For many, director Scott Derrickson and writer C. Robert Cargill’s Sinister ranks high among the scariest modern horror movies. The pair return to horror with an adaptation of Joe Hill’s short story “The Black Phone” from compilation 20th Century Ghost. Derrickson and Cargill revive the same traits and structure of Sinister to transform Hill’s short into a feature-length nightmare full of ghostly kids, violence, and a trio of unforgettable performances.
It’s 1978, and children are going missing in a North Denver neighborhood. Finney Shaw (Mason Thames) already has enough on his plate as it is; he’s bullied in school and at home. Finney and younger sister Gwen (Madeleine McGraw) spend their homelife walking on eggshells around their drunk dad (Jeremy Davies), which can prove impossible sometimes. But not long after one of Finney’s only friends goes missing, he crosses paths with the kidnapper (Ethan Hawke). Finney gets trapped in the kidnapper’s near-empty basement, save for a broken black phone, with no way out. With time of the essence as death looms larger, Finney gets help from beyond the grave as the kidnapper’s past victims dial in on the black phone.
The Black Phone’s first act gets the film off to a highly engaging start. The introductions to the sweet but intelligent Finney instantly engender empathy, but it’s his firecracker sister Gwen that threatens to steal the entire film away from him. Whereas Finney is a quiet presence, Gwen fears nothing save for her father. She mouths off to adults and Jesus alike- yes, Jesus. Gwen also has a unique gift that will help propel the mystery behind the missing kids.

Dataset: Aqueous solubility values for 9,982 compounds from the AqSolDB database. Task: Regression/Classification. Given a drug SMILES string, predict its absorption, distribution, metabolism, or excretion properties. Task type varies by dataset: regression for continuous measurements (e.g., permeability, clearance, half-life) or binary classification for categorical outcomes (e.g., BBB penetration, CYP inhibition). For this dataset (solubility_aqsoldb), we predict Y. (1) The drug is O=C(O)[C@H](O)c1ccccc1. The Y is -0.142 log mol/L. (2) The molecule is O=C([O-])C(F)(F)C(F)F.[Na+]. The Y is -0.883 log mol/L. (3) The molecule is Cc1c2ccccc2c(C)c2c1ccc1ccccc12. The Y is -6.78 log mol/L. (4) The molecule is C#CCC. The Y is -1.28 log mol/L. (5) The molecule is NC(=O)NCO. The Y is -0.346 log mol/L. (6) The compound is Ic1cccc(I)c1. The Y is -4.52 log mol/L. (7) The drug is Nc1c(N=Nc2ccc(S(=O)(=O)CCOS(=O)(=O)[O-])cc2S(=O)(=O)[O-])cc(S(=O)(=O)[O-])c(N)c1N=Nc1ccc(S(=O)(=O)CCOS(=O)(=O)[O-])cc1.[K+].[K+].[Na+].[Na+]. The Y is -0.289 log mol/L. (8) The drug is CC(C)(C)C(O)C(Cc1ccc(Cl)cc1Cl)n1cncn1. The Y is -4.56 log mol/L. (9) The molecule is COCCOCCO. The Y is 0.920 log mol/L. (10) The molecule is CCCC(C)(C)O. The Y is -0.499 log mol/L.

At the opposite spectrum of the kids is Hawke’s kidnapper. Hawke’s face is almost completely obscured the entire film behind a Tom Savini-designed mask, and it adds to Hawke’s utterly skin-crawling performance. The actor exudes a perverse, murderous creepiness that makes his constant threat of danger palpable. His portrayal goes far to convey the abject menace long before we see the aftermath of his depraved work. There are shocking bursts of violence and scares, but none of that holds a candle to Hawke’s decisive turn.
True to form, Derrickson injects effective scares, but they’re a bit too scarce here. Once Finney starts conversing with ghost kids, The Black Phone settles into a pattern that slows the pacing. One that more scares could’ve alleviated. As each child brings a new layer to the killer’s modus operandi, it’s reminiscent of Sinister’s similar plot unraveling through Super 8 tapes. Derrickson didn’t forget that either- that grainy home video aesthetic gets woven into Gwen’s dreams. The director also brings James Ransone in for some comedic relief to break up the harrowing child-in-peril tale.
Overlap aside- this really could exist in Sinister’s universe- The Black Phone marks another solid effort by the writer and director. The scares work, and so does the tension. The small neighborhood town feels lived in; we care about everyone long before the kidnapper rolls up with his black van. Its biggest strength lies with its lead performances. Thames brings the heart, but McGraw is a rare exceptional talent. But Hawke is in a league of his own, playing against type in a remarkable and remarkably unsettling way. It won’t rank as high on the scare meter as Derrickson and Cargill’s previous horror film, but it is more relatable and heartfelt. You’ll want to answer the call for The Black Phone.
The Black Phone releases in theaters on January 28, 2022.